Day 10, Thursday 31 August 2017
Tāwharanui Regional Park is a lovely place, but the road to it used to be quite rough with gravel sections and potholes, making it a less attractive destination for motorcyclists on big road bikes. I knew the road was being sealed this year, so I went to see what progress was being made. All the road is sealed now except for the last four kilometres, and that should be finished in the next month. At present that last stretch has some pretty ugly gravel areas, and there were lots of steamrollers, graders, diggers and water trucks all moving erratically, which made it an unpleasant experience.
Tāwharanui is beautiful as always. A predator-proof fence allows for lots of native birds. In particular, I saw lots of pūkeko wandering around.
When I headed home an hour later, the road workers had finished for the day, with their massive vehicles parked at the side of the road or driven away, and the gravel didn’t seem nearly so bad!
Distance travelled: 175 km. Total distance so far: 1535 km
Day 9, Wednesday 30 August 2017
Very wet this morning. I had a ride planned with North Harbour Ulysses, and rode to the start point, but I was the only one there on a motorcycle. We had coffee and good conversation. An hour later the rain had cleared but more was forecast and I rode home. Ironically, the rest of the day has been fine, and the forecast is still for more rain later but I really don’t think it’s going to happen.
Distance travelled: 39 km. Total distance so far: 1360 km
Day 8, Tuesday 29 August 2017
State Highway 25 between Thames and Coromandel town has several slips at the moment and a fallen tree after last night’s rain. The road is open, but limited to one lane in places. As a result, there’s less traffic on it than usual.
I led a ride to Waiomu Beach Cafe, 14 km north of Thames. It was cloudy with occasional light showers as I started, but turned out to be a stunning day. Only one slip on this section of road; the others are further north. The cafe was glad to get our custom. Across the road from the cafe, the Waiomu Beach Reserve has lovely trees and a view across the Firth of Thames.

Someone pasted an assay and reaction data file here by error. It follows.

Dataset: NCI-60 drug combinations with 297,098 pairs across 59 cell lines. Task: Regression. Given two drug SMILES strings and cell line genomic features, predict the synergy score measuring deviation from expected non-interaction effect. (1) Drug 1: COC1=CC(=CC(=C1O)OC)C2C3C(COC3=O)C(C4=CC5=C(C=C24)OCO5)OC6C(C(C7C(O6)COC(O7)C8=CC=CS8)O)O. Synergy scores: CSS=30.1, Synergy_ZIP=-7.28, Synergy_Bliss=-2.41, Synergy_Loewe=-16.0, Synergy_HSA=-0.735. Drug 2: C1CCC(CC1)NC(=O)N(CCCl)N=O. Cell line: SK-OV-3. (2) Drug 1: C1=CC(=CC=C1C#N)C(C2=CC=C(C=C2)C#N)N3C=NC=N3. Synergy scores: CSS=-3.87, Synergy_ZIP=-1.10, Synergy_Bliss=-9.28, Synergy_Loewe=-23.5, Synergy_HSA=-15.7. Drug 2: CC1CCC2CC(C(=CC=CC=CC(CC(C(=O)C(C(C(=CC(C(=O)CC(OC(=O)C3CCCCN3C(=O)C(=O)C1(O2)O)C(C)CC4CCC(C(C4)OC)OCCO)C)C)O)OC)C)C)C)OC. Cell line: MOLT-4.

Distance travelled: 279 km. Total distance so far: 1321 km
Day 7, Monday 28 August 2017
A trip to Karaka Bay in Glendowie is like stepping back a few decades in time. Any other beach in the area would be lined with multi-million dollar homes, but this has modest houses in a variety of states of repair. The only land access to the beach is via a steep narrow path.
A copy of the Treaty of Waitangi was signed on this beach on 4 March, 1840 – less than a month after the initial signing at Waitangi.
Distance travelled: 34 km. Total distance so far: 1042 km
Day 6, Sunday 27 August 2017
The Cancer Society had a charity ride this morning. I think it’s the first one they’ve had. It was raining lightly as we started, but it cleared up soon afterwards. A very well organised ride going from Auckland Museum to Shelly Beach. There was an escort from motorcycle police, who changed the lights to green for us and blocked off traffic so we didn’t have to give way at any intersection. Once we reached the end of the northwestern motorway, the police stopped escorting us, but I saw individual motorcyclists stopping traffic for us at each intersection we passed.
112 bikes present, also some trikes and spyders. Presumably there would have been more if the weather had been better.